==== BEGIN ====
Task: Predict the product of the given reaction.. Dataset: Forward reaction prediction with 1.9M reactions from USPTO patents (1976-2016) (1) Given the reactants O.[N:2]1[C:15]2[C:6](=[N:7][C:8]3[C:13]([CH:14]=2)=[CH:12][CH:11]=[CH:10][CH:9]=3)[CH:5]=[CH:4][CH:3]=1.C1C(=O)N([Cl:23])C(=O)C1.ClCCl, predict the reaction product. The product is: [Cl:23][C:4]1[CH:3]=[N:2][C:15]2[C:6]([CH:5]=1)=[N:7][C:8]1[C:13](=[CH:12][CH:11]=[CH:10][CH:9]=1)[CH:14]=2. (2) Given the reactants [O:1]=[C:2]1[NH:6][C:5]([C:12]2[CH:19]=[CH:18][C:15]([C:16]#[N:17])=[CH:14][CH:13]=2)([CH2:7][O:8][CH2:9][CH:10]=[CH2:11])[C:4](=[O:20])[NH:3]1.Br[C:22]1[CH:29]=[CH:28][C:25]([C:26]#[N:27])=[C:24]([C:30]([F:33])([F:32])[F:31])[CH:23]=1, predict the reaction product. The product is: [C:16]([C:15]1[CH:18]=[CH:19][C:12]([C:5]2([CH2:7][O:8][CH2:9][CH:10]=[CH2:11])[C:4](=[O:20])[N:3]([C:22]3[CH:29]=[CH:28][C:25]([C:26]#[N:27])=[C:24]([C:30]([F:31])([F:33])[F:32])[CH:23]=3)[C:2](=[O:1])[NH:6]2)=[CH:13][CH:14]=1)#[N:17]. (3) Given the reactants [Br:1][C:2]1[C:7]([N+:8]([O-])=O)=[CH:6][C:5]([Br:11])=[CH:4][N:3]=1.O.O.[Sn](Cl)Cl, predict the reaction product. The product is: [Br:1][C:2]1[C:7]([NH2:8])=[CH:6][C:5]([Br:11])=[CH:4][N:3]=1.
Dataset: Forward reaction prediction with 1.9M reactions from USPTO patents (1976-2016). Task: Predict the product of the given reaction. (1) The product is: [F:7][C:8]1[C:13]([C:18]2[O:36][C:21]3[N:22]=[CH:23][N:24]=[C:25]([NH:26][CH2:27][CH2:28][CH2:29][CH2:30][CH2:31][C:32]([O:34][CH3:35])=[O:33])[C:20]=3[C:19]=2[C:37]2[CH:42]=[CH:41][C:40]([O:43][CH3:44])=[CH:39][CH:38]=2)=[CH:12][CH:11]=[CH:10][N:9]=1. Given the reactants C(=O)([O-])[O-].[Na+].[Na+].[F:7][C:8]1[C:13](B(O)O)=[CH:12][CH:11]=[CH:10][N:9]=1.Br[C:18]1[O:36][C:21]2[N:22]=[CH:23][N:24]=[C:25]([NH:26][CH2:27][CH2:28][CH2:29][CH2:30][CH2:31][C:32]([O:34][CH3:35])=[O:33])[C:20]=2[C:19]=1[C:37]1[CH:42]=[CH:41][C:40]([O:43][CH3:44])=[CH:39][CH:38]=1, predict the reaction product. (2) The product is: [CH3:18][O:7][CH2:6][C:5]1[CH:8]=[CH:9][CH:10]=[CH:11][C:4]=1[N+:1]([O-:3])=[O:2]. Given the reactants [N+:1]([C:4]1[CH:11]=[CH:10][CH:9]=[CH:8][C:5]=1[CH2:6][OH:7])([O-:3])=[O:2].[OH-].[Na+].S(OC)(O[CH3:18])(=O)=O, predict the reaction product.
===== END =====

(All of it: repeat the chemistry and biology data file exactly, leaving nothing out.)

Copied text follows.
Task: Predict the product of the given reaction.. Dataset: Forward reaction prediction with 1.9M reactions from USPTO patents (1976-2016) (1) Given the reactants O.[N:2]1[C:15]2[C:6](=[N:7][C:8]3[C:13]([CH:14]=2)=[CH:12][CH:11]=[CH:10][CH:9]=3)[CH:5]=[CH:4][CH:3]=1.C1C(=O)N([Cl:23])C(=O)C1.ClCCl, predict the reaction product. The product is: [Cl:23][C:4]1[CH:3]=[N:2][C:15]2[C:6]([CH:5]=1)=[N:7][C:8]1[C:13](=[CH:12][CH:11]=[CH:10][CH:9]=1)[CH:14]=2. (2) Given the reactants [O:1]=[C:2]1[NH:6][C:5]([C:12]2[CH:19]=[CH:18][C:15]([C:16]#[N:17])=[CH:14][CH:13]=2)([CH2:7][O:8][CH2:9][CH:10]=[CH2:11])[C:4](=[O:20])[NH:3]1.Br[C:22]1[CH:29]=[CH:28][C:25]([C:26]#[N:27])=[C:24]([C:30]([F:33])([F:32])[F:31])[CH:23]=1, predict the reaction product. The product is: [C:16]([C:15]1[CH:18]=[CH:19][C:12]([C:5]2([CH2:7][O:8][CH2:9][CH:10]=[CH2:11])[C:4](=[O:20])[N:3]([C:22]3[CH:29]=[CH:28][C:25]([C:26]#[N:27])=[C:24]([C:30]([F:31])([F:33])[F:32])[CH:23]=3)[C:2](=[O:1])[NH:6]2)=[CH:13][CH:14]=1)#[N:17]. (3) Given the reactants [Br:1][C:2]1[C:7]([N+:8]([O-])=O)=[CH:6][C:5]([Br:11])=[CH:4][N:3]=1.O.O.[Sn](Cl)Cl, predict the reaction product. The product is: [Br:1][C:2]1[C:7]([NH2:8])=[CH:6][C:5]([Br:11])=[CH:4][N:3]=1.
Dataset: Forward reaction prediction with 1.9M reactions from USPTO patents (1976-2016). Task: Predict the product of the given reaction. (1) The product is: [F:7][C:8]1[C:13]([C:18]2[O:36][C:21]3[N:22]=[CH:23][N:24]=[C:25]([NH:26][CH2:27][CH2:28][CH2:29][CH2:30][CH2:31][C:32]([O:34][CH3:35])=[O:33])[C:20]=3[C:19]=2[C:37]2[CH:42]=[CH:41][C:40]([O:43][CH3:44])=[CH:39][CH:38]=2)=[CH:12][CH:11]=[CH:10][N:9]=1. Given the reactants C(=O)([O-])[O-].[Na+].[Na+].[F:7][C:8]1[C:13](B(O)O)=[CH:12][CH:11]=[CH:10][N:9]=1.Br[C:18]1[O:36][C:21]2[N:22]=[CH:23][N:24]=[C:25]([NH:26][CH2:27][CH2:28][CH2:29][CH2:30][CH2:31][C:32]([O:34][CH3:35])=[O:33])[C:20]=2[C:19]=1[C:37]1[CH:42]=[CH:41][C:40]([O:43][CH3:44])=[CH:39][CH:38]=1, predict the reaction product. (2) The product is: [CH3:18][O:7][CH2:6][C:5]1[CH:8]=[CH:9][CH:10]=[CH:11][C:4]=1[N+:1]([O-:3])=[O:2]. Given the reactants [N+:1]([C:4]1[CH:11]=[CH:10][CH:9]=[CH:8][C:5]=1[CH2:6][OH:7])([O-:3])=[O:2].[OH-].[Na+].S(OC)(O[CH3:18])(=O)=O, predict the reaction product.